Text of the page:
Most people have good or bad moods, depending on what is happening in their lives. When you have diabetes, it can have an impact on your mental and physical health. Discover how good and bad moods may affect your diabetes control.
- When you are diagnosed with diabetes it can add a huge amount of stress to your life. This can turn into anxiety, depression or other emotional issues. It is difficult to manage a chronic disease like diabetes, full-time. Researchers have also found a connection between glutamate, a neurotransmitter in the brain produced by glucose, and symptoms of depression in patients with type 1 diabetes. Proper glucose control may help ward off feelings of depression.
- Ongoing feelings of depression should be reported to your doctor. Clinical depression is usually diagnosed by a psychologist or psychiatrist. A diagnosis of clinical depression involves five or more symptoms for two weeks or longer. These symptoms may include sad or empty feelings, diminished interest or pleasure, significant weight loss or gain, difficulty sleeping, feelings of sluggishness or agitation, fatigue, inability to concentrate, a feeling of worthlessness and/or recurring thoughts of death or suicide.
- Highs and low blood sugar levels can have a serious impact on mood changes when you have diabetes. Referred to as “glycemic variability”, these highs and lows can have an impact on mood and quality of life. A common sign of low blood sugar is agitation. Monitor your blood sugar regularly and record the results to share them with your doctor during routine visits. Report extreme highs or lows to your health care team immediately. Take medications correctly. If you are traveling or changing your schedule, contact your doctor to update your medication schedule.
- Low blood sugar occurs when you have not eaten enough food, if you exercise too much without eating food or if you have taken too much diabetes medication. Another factor that can lower blood sugar levels is drinking alcohol. A person with low blood sugar (hypoglycemia) can become annoyed, combative and may appear drunk with slurred speech. This is a physiological response. Keep glucose tablets or low fat milk handy to combat low blood sugars.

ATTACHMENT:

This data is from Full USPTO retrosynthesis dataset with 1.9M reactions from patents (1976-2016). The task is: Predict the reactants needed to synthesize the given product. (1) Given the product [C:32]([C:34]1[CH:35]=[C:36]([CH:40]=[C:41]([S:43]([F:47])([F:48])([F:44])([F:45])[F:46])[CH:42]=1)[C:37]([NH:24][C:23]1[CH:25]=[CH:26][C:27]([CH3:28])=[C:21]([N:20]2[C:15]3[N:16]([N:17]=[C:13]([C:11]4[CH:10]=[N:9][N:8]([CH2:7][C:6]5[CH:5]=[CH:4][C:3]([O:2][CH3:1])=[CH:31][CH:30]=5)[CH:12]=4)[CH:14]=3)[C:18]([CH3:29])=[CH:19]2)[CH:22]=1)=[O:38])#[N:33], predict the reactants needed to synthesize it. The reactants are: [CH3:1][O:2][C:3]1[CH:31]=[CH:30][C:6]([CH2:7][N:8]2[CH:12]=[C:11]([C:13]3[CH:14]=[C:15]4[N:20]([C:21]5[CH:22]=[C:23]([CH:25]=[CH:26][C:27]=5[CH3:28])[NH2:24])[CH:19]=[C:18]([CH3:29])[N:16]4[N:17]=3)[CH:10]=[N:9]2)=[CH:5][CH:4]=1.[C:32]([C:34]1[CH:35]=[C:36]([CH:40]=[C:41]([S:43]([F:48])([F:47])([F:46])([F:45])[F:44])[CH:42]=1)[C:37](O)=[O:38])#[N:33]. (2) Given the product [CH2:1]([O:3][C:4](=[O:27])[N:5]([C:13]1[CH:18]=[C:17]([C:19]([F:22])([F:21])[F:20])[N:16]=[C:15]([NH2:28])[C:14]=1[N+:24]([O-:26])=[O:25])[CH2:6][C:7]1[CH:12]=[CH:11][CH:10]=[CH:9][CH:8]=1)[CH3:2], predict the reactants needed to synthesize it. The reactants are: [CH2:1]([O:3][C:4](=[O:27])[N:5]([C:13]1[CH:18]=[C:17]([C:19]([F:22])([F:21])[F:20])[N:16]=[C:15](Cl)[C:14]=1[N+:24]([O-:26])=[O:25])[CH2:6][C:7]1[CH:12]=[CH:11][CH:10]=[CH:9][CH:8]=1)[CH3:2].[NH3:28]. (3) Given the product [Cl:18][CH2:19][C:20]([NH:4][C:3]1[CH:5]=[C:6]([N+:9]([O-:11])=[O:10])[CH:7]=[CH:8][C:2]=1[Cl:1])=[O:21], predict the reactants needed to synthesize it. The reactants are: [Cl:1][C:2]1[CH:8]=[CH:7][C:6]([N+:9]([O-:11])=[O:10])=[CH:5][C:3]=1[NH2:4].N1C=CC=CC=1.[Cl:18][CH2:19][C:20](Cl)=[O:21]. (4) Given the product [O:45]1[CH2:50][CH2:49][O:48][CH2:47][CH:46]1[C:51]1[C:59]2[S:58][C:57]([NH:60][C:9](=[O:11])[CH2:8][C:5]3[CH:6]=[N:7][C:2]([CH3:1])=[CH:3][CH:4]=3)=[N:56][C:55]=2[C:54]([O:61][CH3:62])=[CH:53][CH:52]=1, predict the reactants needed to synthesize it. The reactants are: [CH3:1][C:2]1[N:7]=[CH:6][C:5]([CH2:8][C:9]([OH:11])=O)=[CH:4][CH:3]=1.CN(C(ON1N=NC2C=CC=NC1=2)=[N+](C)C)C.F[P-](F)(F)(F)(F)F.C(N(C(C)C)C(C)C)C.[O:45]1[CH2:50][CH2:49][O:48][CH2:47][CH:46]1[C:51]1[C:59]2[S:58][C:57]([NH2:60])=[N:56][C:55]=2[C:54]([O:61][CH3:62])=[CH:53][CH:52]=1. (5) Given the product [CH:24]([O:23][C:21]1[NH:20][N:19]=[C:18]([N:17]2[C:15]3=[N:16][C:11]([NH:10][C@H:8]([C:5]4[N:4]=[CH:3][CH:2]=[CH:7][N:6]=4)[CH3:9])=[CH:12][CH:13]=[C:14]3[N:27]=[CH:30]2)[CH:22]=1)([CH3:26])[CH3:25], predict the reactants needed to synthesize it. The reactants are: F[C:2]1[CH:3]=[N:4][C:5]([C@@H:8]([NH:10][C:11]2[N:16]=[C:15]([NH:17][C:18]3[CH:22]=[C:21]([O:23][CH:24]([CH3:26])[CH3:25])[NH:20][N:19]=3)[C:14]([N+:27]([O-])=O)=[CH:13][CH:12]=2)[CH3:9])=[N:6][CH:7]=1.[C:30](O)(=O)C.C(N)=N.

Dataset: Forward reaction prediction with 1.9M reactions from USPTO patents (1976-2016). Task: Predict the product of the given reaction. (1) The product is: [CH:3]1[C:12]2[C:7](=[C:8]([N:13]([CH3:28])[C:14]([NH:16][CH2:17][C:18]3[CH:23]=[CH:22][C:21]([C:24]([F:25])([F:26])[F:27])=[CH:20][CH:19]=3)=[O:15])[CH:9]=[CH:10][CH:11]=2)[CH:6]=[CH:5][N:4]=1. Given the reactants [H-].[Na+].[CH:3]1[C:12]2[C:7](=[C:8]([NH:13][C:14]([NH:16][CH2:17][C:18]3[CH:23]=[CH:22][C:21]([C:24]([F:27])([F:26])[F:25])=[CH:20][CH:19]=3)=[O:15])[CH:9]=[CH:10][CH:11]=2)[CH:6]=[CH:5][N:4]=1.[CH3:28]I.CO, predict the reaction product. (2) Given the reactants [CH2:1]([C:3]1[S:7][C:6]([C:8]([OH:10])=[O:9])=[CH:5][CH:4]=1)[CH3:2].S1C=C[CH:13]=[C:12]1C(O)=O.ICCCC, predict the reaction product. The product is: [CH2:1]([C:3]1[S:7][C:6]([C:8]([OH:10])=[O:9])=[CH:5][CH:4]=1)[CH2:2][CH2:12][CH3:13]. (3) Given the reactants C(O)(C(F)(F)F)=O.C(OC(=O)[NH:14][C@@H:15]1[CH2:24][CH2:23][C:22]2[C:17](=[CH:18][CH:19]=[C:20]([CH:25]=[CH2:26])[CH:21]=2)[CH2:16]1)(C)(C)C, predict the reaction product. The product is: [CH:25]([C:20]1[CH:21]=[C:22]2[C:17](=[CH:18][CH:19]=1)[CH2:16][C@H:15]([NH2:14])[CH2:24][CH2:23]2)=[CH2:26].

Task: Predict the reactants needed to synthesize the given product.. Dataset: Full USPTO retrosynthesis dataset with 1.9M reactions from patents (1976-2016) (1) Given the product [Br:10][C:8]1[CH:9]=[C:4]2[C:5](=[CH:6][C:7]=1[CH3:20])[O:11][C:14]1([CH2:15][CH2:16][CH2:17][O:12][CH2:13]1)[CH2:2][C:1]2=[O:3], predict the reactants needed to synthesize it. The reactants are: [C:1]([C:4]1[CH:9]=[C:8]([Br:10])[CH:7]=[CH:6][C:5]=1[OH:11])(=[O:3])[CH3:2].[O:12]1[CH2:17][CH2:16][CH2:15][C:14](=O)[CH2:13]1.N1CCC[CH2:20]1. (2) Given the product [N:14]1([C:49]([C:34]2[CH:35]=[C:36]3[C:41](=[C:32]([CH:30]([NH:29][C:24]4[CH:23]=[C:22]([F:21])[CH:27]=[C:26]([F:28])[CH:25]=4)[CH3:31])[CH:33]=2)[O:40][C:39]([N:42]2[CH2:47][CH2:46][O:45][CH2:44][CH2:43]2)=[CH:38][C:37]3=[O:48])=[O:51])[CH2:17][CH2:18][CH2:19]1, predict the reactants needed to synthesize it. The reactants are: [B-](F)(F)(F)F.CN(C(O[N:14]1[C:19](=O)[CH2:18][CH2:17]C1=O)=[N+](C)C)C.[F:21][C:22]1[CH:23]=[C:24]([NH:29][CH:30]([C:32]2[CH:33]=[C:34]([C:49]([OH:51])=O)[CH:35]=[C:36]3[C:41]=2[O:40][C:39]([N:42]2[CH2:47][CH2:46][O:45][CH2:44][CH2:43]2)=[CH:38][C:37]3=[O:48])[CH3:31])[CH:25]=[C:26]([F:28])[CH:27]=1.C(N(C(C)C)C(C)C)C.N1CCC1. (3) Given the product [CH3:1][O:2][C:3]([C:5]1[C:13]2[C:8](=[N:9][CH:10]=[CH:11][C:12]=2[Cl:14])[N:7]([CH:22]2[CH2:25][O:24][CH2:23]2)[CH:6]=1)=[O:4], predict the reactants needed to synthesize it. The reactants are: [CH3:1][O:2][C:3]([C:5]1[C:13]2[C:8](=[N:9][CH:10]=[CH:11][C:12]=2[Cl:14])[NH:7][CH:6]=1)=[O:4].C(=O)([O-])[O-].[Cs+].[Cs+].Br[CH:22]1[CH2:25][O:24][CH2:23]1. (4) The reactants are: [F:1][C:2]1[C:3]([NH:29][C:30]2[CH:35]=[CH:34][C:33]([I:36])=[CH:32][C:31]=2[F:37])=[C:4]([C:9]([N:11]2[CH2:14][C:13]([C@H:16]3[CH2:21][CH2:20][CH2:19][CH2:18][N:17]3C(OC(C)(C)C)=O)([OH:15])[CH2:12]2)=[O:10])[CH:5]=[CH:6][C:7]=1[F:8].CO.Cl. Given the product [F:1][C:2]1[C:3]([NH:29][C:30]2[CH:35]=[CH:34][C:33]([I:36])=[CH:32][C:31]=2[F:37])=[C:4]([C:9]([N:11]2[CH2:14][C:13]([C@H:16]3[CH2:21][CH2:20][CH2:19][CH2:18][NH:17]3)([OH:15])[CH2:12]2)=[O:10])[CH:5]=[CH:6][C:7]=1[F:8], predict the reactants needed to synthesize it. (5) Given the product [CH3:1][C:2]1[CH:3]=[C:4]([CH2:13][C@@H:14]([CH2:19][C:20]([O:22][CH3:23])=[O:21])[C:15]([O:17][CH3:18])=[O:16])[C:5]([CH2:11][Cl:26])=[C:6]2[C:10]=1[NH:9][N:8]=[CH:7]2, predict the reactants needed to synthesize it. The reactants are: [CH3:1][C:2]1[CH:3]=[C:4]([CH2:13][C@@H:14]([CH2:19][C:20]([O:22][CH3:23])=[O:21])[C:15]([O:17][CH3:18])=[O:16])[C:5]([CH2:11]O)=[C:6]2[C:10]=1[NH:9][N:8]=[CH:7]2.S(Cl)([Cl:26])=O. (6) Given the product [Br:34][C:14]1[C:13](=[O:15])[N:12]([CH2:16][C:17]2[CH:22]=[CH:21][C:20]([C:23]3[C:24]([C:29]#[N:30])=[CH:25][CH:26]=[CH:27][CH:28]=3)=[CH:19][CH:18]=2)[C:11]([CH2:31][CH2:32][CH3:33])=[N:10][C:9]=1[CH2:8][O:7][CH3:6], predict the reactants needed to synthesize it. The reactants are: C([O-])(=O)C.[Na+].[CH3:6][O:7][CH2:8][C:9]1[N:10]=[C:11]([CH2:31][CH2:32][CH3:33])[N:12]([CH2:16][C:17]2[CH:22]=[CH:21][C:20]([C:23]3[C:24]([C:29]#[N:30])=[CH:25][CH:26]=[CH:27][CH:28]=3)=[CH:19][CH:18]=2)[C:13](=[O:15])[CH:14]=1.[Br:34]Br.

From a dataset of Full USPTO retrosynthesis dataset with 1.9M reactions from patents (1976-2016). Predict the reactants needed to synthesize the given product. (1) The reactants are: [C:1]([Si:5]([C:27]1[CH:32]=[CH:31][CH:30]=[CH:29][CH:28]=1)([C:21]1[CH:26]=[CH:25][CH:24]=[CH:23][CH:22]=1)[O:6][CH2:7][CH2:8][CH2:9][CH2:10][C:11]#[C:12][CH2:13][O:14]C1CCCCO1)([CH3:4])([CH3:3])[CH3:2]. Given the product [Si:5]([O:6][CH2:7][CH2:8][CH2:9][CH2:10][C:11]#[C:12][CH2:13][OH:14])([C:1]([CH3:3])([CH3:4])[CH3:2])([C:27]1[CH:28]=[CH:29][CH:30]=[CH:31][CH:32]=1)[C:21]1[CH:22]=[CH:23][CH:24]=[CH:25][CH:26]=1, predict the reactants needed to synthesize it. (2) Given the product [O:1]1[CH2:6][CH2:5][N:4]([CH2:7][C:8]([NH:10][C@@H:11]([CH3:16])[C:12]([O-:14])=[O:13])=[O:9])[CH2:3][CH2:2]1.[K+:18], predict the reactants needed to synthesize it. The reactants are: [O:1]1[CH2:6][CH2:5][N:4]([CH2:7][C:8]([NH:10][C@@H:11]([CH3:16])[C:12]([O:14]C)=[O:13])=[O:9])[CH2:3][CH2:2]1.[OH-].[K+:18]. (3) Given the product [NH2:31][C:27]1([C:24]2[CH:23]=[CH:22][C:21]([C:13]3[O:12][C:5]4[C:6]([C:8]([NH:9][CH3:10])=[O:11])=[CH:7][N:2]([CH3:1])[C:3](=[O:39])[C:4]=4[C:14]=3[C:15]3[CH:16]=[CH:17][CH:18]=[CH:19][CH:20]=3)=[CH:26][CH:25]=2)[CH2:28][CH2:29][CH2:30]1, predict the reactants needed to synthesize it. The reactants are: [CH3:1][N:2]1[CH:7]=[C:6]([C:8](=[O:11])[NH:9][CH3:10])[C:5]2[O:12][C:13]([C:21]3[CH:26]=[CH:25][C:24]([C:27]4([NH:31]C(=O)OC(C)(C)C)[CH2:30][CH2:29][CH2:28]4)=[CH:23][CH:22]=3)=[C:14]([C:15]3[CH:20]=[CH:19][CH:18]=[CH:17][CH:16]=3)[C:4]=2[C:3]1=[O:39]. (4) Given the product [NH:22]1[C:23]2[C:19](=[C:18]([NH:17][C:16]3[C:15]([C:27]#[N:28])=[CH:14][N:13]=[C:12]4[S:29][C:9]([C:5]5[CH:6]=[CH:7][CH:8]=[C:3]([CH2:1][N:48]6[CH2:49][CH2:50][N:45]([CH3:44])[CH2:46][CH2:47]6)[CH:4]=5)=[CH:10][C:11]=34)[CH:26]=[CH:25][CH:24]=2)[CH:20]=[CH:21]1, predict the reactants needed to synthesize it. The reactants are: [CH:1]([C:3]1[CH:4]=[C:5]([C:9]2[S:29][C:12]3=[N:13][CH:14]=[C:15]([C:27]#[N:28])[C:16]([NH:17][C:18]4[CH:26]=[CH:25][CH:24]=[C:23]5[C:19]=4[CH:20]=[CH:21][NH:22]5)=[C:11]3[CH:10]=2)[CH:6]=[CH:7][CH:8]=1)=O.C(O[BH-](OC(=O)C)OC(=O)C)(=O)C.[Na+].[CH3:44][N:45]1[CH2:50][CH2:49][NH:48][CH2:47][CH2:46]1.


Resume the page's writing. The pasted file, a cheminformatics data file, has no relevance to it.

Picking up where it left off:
- High blood sugar levels (hyperglycemia) can also cause mood fluctuations. It can make you feel grouchy, exhausted and have a negative impact on your ability to concentrate. Studies have shown fluctuations in blood sugar can lead to bad moods and a lower quality of life. Eat well-balanced meals and snacks, take medication as prescribed and exercise to maintain a healthy weight and release endorphins to boost your mood. If you have cravings for sweet treats, keep diabetic candies on-hand to help you stay on track.
- Emotions can affect your blood sugar levels and diabetes control. When you are stressed or upset, your blood sugar can elevate. Stress hormones cause the body’s natural fight-or-flight response. As a result, the liver releases glucose to provide energy to your body cells. People with diabetes do not have enough insulin to let that glucose into the cells; the sugar builds up in the blood which results in readings that are high. Try relaxation techniques such as deep breathing or meditation. Consider stretching exercises that also promote inner peace, such as yoga or Tai-Chi. Talk to a counselor or social worker for techniques to help you handle your emotional stress.
- Report extreme blood sugar highs and lows to your doctor immediately. If your emotions feel out of control, discuss them with your doctor or a therapist. Try to sleep between seven to eight hours each night to rest your body and maintain optimum health.
Diabetes has an impact on your body, both physically and mentally. Conversely, your mood can also affect your blood sugar levels. Knowing more about how your body, mind and blood sugar are connected can help you improve your mood and overall well-being